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In our findings the business models of the cases fall into two main categories: those which have storytelling-orientated business models and those which rely on a more service-orientated model.

The sites whose business model is based around storytelling are still prevalent in our findings. These sites focus on making money from producing original content, news and stories, for audiences. The difference to the mass media model is that in the online world the target audience is smaller. Online journalism relies heavily on niche audiences built around targeted themes such as hobbies, neighborhoods or psychographic tendencies. In this niche journalism there is a tight triangulation between journalistic content and advertised products.

The other group, service-oriented business models, seems to be growing. This group consists of sites that don’t try to monetize the journalistic content as such. For example citizen journalism sites are more like platforms that curate and moderate citizen-oriented content, or news aggregators compile stories form other outlets. Some startups have specialized in selling technology, information, training or diversifying to redefine what it means to do news.

New research: The SuBMoJour study maps sustainable journalistic startups in nine countries. It includes an online database detailing the business models of these entrepreneurial sites.

Late last year I curated a week of posts for In Media Res, a superb project that brings anthropologists together to talk about online video.  Writing fascinatingly alongside me were Sarah Van Deusen Phillips, Melissa Gira-Grant and Leshu Torchin.  Here’s my post, originally published here:

Shaky, grainy, traumatic footage filmed on mobile phones wielded by brave citizens – from Burma to Tibet to Iran – has fast become both part of and fuel for contemporary narratives of uprising, struggle and repression – and it increasingly represents one of the key acts of resistance that individual citizens in repressive societies can make.  While this now makes it seem almost commonplace in the rituals of human rights media, it wasn’t always thus.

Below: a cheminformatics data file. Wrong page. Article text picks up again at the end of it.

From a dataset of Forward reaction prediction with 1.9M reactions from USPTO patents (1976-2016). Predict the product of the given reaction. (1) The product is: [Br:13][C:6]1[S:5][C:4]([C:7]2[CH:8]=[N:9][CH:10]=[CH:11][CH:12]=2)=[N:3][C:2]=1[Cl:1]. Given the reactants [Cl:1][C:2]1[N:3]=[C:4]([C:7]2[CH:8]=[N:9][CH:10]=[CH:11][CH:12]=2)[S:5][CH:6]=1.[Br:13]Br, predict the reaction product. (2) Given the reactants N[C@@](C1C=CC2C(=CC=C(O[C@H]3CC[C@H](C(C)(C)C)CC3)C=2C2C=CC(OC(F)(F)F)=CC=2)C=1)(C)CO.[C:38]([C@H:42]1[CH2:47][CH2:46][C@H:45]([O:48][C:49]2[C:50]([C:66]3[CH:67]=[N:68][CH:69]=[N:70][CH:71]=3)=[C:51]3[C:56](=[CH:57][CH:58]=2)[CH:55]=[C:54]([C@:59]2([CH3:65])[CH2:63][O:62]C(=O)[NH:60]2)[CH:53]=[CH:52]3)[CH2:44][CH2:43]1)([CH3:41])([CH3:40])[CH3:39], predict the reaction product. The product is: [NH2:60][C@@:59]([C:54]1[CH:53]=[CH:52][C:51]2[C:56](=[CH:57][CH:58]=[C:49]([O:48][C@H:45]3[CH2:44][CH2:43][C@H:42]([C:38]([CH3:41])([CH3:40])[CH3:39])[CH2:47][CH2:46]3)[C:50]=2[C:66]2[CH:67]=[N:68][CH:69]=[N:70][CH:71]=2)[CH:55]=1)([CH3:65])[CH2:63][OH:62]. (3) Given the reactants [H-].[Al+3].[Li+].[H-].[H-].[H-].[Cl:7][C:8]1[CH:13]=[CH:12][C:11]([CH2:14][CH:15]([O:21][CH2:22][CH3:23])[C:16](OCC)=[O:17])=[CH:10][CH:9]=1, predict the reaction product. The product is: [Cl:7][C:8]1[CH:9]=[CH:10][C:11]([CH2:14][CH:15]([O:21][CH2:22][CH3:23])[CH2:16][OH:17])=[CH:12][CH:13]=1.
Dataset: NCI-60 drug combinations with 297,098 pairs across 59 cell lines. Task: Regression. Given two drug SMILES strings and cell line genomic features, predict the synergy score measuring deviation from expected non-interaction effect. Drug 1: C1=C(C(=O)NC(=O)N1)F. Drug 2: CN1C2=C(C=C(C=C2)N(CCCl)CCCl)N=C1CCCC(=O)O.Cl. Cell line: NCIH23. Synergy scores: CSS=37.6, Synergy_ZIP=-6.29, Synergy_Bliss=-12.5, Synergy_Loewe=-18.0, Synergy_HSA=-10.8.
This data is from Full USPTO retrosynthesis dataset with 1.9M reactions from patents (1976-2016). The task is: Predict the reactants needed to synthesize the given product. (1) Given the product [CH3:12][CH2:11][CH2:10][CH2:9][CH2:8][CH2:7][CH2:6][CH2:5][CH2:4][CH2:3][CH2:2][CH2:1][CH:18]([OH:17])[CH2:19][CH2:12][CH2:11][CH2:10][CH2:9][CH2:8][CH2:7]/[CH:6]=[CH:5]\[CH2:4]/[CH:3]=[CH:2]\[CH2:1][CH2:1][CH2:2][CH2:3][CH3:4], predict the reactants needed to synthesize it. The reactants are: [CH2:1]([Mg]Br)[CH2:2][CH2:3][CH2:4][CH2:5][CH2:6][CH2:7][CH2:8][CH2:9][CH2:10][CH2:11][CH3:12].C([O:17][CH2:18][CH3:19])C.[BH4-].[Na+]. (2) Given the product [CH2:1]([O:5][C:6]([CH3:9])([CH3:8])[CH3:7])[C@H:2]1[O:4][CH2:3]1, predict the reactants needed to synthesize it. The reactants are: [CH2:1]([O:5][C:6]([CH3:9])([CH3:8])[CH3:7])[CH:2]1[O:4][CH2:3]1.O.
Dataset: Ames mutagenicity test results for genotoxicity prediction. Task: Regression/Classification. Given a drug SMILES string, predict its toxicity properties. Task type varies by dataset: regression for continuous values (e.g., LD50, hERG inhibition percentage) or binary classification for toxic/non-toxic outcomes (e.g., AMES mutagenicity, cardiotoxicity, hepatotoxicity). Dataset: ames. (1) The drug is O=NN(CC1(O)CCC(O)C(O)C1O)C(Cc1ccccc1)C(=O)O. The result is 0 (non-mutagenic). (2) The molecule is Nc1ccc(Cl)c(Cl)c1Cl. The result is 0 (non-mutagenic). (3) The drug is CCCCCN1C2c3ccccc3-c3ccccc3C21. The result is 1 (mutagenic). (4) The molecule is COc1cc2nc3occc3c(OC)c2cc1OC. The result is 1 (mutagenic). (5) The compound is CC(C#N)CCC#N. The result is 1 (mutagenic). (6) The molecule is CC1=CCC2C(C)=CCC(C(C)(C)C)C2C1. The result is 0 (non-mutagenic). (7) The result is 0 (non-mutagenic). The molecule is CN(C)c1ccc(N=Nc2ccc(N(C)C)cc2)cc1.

I’ve been tracking, analysing and curating human rights video online for the human rights organisation WITNESS since the middle of 2006, initially via a blog aiming to unearth examples of activists using new technologies to document, expose and bring an end to human rights violations.  A large number of stories were about mobile phone video – from police cells in Egypt to the execution of Saddam Hussein – and strikingly the most compelling, unvarnished and actionable footage often came from the cameras of the human rights abusers themselves.

Most of these cases showed networked technologies could reinforce repression – specifically taking mobile footage of humiliation, beatings, abuse, torture, happening in secret places, to show it directly to those you want to intimidate, and to circulate it more widely via Bluetooth “pour encourager les autres”.  But in a certain number of instances case the videos found their way into the hands of outraged activists who spread and publicised the abuses online, to often global attention, with the long-term effect of focusing attention, activism, and advocacy to the governments tolerating or sponsoring these abuses, or at the very least, to undermine officially sanctioned or imposed narratives of law, order, justice.

Some videos, however, don’t make the same dent.  Read More

Len Kendall and Daniel Honigman are running a daily project called the3six5 – “365 days told by 365 different people.” They kindly invited me to participate, and I chose Sunday, January 10th.

This means that I am the Gujarati filling in a Indian sandwich. What other patterns shall we discern by year’s end? Will Len and Daniel be revealed as God-like artist-watchmakers with an impossibly vast yet detailed vision like Aaron Koblin?

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